Math 9140L Summer 2020: Representation Theory
Nicole Lemire, email@example.com, MC 103C.
MWF 10:00-11:15am; offered online. Notes will be posted. A combination of recorded lectures and Zoom lectures will be used to present the material. The lecture time may also be used for office hours and testing using Zoom. The exact composition will be determined as the class progresses according to student preferences.
Textbook:Representation Theory of Finite Groups: An Introductory Approach, by Benjamin Steinberg, 2012, Springer. Via the library proxy, this book can be downloaded for free.
J.P. Serre, Linear Representations of Finite Groups, GTM 42, Springer, 1977
W. Fulton and J. Harris, Representation theory, GTM 129, Springer 1991.
Group Theory, Linear Algebra
This course will study the representation theory of finite groups as well as some applications: irreducibility, complete reducibility, Schur's lemma, character theory, induced representations, Fourier analysis on finite groups, applications to group theory, including theorems of Burnside. Other possible topics include representations of the symmetric groups (partitions, Young tableaux, Young symmetrizers, Specht modules, etc), Brauer and Artin Theorems, Clifford theory.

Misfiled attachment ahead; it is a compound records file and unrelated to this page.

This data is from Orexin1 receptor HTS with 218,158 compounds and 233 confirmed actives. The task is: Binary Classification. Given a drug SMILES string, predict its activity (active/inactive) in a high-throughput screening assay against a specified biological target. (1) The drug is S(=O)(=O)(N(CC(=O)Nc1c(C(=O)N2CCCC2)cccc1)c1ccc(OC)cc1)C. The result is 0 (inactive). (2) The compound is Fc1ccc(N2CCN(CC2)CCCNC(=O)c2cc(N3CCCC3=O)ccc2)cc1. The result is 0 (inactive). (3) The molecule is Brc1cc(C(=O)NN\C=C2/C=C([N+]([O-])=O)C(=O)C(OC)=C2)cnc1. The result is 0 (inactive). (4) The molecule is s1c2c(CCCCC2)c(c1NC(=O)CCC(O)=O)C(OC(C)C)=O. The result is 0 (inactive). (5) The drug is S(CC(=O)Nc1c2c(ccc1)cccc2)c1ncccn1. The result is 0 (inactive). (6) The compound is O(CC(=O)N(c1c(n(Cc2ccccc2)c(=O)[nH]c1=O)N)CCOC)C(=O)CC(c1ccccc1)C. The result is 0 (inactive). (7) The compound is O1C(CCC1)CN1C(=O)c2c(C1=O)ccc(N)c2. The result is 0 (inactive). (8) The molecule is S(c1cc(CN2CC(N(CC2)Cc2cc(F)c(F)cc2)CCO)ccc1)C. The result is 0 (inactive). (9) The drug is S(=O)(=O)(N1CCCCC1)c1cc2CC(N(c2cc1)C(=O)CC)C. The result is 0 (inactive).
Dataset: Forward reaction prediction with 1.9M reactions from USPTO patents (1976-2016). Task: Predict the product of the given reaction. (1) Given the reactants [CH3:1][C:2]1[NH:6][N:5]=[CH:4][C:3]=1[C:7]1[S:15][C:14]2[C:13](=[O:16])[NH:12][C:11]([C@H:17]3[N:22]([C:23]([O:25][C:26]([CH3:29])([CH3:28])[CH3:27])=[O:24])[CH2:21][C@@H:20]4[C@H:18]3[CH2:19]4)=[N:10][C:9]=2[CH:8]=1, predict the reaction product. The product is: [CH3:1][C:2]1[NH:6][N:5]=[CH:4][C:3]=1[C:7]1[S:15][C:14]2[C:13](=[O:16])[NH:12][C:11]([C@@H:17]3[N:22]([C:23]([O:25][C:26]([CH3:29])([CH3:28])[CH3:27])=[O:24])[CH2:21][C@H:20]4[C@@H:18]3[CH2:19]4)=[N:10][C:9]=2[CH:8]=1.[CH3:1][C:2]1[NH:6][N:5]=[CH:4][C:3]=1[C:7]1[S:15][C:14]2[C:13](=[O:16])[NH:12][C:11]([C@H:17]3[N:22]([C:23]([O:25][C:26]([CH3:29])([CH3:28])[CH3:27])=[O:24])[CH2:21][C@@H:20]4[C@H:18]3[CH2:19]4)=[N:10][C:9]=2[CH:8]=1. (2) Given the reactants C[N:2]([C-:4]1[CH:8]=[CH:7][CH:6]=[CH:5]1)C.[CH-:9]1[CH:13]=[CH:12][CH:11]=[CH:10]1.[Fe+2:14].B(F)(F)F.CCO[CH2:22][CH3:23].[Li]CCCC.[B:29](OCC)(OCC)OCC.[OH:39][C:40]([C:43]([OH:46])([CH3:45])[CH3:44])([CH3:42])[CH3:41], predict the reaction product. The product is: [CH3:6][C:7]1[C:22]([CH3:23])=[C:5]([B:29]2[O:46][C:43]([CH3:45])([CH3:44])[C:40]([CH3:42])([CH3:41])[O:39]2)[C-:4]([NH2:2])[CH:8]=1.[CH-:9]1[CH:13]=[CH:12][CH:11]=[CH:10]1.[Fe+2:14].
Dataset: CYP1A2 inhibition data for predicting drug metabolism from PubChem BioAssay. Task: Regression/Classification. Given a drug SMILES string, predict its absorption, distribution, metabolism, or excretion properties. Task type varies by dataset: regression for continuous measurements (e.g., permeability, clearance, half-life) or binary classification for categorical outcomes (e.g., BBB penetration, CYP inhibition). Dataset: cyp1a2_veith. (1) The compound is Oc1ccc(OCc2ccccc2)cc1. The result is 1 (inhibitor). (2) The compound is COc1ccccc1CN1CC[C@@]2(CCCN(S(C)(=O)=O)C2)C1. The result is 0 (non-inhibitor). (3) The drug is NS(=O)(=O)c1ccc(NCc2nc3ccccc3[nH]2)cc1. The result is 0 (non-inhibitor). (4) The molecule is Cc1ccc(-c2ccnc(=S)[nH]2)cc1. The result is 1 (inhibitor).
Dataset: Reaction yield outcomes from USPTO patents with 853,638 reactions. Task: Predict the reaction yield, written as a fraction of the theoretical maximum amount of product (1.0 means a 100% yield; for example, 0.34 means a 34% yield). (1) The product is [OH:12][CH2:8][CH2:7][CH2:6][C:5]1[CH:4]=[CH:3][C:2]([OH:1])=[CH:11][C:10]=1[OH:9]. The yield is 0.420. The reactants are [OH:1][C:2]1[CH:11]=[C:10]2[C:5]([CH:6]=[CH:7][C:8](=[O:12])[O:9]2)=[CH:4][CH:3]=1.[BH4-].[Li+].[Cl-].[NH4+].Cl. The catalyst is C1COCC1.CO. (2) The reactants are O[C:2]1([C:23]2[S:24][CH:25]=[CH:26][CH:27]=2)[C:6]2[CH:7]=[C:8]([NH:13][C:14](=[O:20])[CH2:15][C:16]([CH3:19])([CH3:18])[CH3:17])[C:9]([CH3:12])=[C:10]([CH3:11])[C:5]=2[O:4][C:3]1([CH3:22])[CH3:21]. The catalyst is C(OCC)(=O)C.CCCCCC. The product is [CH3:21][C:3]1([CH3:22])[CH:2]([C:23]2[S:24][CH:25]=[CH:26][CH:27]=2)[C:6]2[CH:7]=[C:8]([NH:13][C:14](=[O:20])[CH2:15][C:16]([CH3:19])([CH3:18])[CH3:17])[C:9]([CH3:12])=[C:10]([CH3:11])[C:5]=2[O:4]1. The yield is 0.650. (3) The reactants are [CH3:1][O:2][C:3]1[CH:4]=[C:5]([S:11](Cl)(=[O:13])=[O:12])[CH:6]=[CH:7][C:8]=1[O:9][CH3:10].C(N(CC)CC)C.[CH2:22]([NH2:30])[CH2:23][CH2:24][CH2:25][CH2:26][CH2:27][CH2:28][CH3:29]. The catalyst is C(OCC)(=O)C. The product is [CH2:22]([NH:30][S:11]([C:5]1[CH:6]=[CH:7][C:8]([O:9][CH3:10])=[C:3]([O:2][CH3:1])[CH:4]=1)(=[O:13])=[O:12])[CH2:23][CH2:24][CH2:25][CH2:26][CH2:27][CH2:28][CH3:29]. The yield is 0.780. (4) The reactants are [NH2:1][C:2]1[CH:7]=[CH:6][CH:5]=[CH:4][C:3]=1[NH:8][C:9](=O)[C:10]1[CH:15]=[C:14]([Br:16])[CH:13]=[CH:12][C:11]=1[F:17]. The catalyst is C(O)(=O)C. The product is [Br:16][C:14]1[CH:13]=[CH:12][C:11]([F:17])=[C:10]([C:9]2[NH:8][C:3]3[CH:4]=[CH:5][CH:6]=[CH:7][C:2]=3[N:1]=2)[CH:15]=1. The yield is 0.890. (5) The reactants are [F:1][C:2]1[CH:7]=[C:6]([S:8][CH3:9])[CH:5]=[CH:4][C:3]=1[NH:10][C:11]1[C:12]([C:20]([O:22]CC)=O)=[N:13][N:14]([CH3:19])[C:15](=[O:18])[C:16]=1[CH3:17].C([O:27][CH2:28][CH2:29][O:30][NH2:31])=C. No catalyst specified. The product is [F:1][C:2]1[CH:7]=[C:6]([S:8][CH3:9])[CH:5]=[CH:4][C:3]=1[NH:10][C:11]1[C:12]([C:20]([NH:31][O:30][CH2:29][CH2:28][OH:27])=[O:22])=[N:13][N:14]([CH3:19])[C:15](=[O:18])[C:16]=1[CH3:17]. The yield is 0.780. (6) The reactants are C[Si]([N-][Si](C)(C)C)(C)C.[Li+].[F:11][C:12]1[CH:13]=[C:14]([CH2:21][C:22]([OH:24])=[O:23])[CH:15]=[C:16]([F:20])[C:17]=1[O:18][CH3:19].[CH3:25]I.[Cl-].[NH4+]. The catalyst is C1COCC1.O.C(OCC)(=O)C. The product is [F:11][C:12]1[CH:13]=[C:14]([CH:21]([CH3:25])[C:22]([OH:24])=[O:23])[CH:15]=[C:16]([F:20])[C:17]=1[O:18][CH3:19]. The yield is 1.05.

Evaluation of Student Performance:Assignments : (40%), 6 assignments, roughly one every 1.5 weeks.
Testing : 60 (%). Combination of Video-supervised written tests/exams, oral examination, presentation and written report.
Assignments: Assignments will be due roughly every 1.5 weeks. Doing problems and talking about the material are both essential for learning the material in this course, so you are encouraged to discuss the problems with classmates and with me. But you must write up the solutions on your own and must not look at other students' written solutions nor should you attempt to find solutions to problems online or in textbooks. Your solutions should be clear and carefully written and you should give credit to those who helped you and to any references you used. Homework will be graded based on both correctness and clarity. Late problem sets will not be accepted unless arranged in advance for a good reason.
Copying solutions from other students, online sources, textbooks, etc., or showing your work to other students constitutes a scholastic offense and will result in a grade of negative 100% for the assignment and in some cases expulsion from the program. All academic offenses are added to your student record.
Presentations: Each student will give a presentation and prepare a written report on a topic related to the course.
Scholastic offences: Scholastic offences are taken seriously and students are directed to read the appropriate policy, specifically, the definition of what constitutes a Scholastic Offence, at the following Web site: http://www.uwo.ca/univsec/pdf/academic_policies/appeals/scholastic_discipline_grad.pdf